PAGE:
Closer to home in Chicago, six area hospitals were recently on bypass, in part because of the spike in influenza illnesses. And, we're not alone. The CDC said Jan. 11 that 47 states are reporting widespread influenza activity, and 24 states were reporting high influenza activity. In Boston, officials have declared a public health emergency after the number of reported influenza cases in the city jumped 10-fold over last season's total.
CDC officials have said this could be the worst flu season in a decade. We already have reached epidemic levels, and we've still got a long way to go.
So, what are we going to do about it? I got my flu shot. Have you got yours?
The CDC's Advisory Committee on Immunization Practices (ACIP) recommends that all health care workers get vaccinated annually against the flu. The AAFP adopted policy two years ago supporting mandatory influenza vaccinations for health care workers. At least 10 other medical organizations have adopted similar policies, and numerous employers -- including mine -- have taken a similar stance.
Still, the CDC estimates that fewer than 65 percent of health care workers are vaccinated against the flu, leaving our patients, colleagues and families at risk.
A hospital in Indiana recently made news when it fired eight employees who refused the vaccine. That state already has reported 21 deaths from influenza this season. So many health care workers -- from front desk staff to nurses and physicians -- come into contact with patients. Those who refuse immunizations are denying the proven safety and efficacy of the vaccine and jeopardizing the health of our most vulnerable patients.
Low flu vaccination coverage among health care workers has led to outbreaks in hospitals and long-term care facilities. Conversely, health care workers who are immunized help reduce the transmission of influenza and prevent illness and death as well as lost work days among staff.
According to a 2010 AAFP immunization survey, 94 percent of family physicians said they are immunized against the flu each year. Ninety-seven percent of respondents to the 2011 survey said their staffs were routinely immunized against the flu, so we're well on our way to ensuring our patients don't get the flu in our offices.
For those of you who are not vaccinated, however, flu season typically lasts into March, so it's not too late to be vaccinated. You also can help improve vaccination rates in your patients by encouraging them to get immunized and also by dispelling myths -- such as you can't get the flu from the vaccine.
Some of your patients may refuse the vaccine because they are fearful of needles. But the flu vaccine also is available in a painless nasal spray, as well as an intradermal shot with a needle that is 90 percent shorter than those used for intramuscularly administered vaccines. Patients whose insurance offers them a choice should be made aware of those options.
It's not too late for your practice to increase the rate of vaccinations in your community by decreasing barriers to your patients getting vaccine. You can offer extended nurse visit availability or create campaigns -- alone or in partnership with local public health agencies -- that target your patients as well as the most vulnerable in your area.
If your practice is not providing vaccinations -- or if you have exhausted your supply of vaccine -- make sure you know where to refer patients and staff in your community. There are vaccine shortages in some areas, according to the CDC.
More than 90 percent of the influenza viruses that the CDC have analyzed match the viruses included in the 2012-2013 influenza vaccine. The agency said people who are immunized are 62 percent less likely to need medical care for the flu than those who are not. Although that level of efficacy is less than what we see in many other vaccines, staff and patients should be reminded that the flu vaccine still is the best way to protect themselves and their families. After spending a day with sick patients, don't take the flu home to your loved ones.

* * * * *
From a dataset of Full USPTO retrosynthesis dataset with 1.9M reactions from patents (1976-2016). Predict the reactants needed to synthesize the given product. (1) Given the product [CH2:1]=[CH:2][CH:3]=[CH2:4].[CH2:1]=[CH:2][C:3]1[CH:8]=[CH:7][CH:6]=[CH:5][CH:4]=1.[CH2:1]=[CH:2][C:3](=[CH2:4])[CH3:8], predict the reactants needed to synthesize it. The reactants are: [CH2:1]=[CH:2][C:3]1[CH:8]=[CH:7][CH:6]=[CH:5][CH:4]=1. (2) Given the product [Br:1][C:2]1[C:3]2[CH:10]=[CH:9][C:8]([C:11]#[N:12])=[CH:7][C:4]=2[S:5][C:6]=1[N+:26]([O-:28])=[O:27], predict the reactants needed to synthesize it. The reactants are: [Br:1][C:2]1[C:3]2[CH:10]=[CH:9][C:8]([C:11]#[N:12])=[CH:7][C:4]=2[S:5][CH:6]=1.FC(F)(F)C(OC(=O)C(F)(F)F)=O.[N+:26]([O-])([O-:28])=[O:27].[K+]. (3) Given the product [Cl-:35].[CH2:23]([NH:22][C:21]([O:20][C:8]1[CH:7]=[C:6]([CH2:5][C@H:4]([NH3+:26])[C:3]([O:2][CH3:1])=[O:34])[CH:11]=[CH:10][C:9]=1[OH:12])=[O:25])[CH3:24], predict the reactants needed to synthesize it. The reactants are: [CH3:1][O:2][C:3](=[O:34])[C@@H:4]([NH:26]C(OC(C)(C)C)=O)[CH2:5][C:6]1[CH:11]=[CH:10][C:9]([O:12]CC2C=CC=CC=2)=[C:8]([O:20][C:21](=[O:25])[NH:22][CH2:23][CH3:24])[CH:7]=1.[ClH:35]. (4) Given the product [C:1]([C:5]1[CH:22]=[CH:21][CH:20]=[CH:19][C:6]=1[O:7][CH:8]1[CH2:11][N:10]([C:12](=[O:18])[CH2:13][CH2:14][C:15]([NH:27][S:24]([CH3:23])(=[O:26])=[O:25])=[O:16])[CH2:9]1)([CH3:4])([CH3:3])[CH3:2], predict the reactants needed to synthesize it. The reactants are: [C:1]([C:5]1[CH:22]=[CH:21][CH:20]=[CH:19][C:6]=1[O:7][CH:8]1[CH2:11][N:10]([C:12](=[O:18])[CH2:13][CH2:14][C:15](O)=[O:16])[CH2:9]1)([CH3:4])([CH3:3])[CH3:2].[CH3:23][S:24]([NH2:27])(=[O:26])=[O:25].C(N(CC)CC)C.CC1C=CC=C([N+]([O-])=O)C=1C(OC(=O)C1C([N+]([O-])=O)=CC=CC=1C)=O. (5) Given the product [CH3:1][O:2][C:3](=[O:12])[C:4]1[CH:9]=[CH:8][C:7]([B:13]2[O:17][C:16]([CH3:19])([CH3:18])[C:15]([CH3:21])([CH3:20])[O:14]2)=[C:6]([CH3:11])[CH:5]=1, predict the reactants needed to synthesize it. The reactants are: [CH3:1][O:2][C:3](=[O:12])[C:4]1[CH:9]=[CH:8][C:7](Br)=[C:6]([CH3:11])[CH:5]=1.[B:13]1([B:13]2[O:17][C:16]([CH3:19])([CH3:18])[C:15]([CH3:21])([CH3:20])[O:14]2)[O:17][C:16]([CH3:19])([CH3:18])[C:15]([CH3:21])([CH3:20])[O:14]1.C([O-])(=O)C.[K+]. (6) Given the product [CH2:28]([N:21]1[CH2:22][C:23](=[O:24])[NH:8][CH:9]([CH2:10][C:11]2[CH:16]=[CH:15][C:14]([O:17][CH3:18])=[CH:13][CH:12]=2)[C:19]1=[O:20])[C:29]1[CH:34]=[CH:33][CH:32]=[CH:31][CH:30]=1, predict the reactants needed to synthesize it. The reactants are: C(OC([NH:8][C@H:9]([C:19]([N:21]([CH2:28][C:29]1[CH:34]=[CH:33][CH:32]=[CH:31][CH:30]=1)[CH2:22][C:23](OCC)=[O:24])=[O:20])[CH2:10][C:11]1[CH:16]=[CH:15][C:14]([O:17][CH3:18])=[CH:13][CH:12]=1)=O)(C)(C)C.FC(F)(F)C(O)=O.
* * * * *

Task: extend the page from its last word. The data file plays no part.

Finally, the CDC has a Web page devoted to flu resources for health care providers, including information about diagnostic tests, antiviral recommendations and surveillance. The AAFP also has a Web page devoted to immunization resources.
Protect yourself, your patients and your family. Get immunized.
Ravi Grivois-Shah, M.D., M.P.H., is the new physician member of the AAFP Board of Directors.
Time for a National Conversation About Gun Violence
Growing up in the Pacific Northwest blessed me with a love, and respect, for the outdoors. I am an avid cyclist and experienced skier. I also grew up with guns, and I own sporting guns to this day.
At the same time, my hospital -- Children's Hospital Colorado -- has served as a treatment center for wounded kids after two of the most horrific shootings in our nation's history: the Columbine High School massacre in 1999 and the more recent attack at a movie theater in Aurora, Colo. Twelve students and one teacher were murdered at Columbine, and 12 people were killed in the theater shooting. Seventy-nine others were wounded in the two incidents combined.
Children from my practice, as well as children of my friends and practice partners -- were at the theater on that horrible night in July.
It's time that we, as a country, recognize gun violence as a major public health issue. According to the CDC, more than 31,000 Americans were killed with firearms in 2009, rivaling the number of those who died in traffic accidents. The number of Americans killed by guns in one year on U.S. soil is more than four times the total of U.S. deaths from the wars in Iraq and Afghanistan combined.
Following the recent school shooting in Connecticut, the White House formed a task force to develop policy to prevent these tragedies and reduce gun violence. On Jan. 3, I participated in the first of a series of stakeholder meetings when HHS Secretary Kathleen Sebelius, White House staff members and others met with representatives from groups representing health care professionals and public health organizations.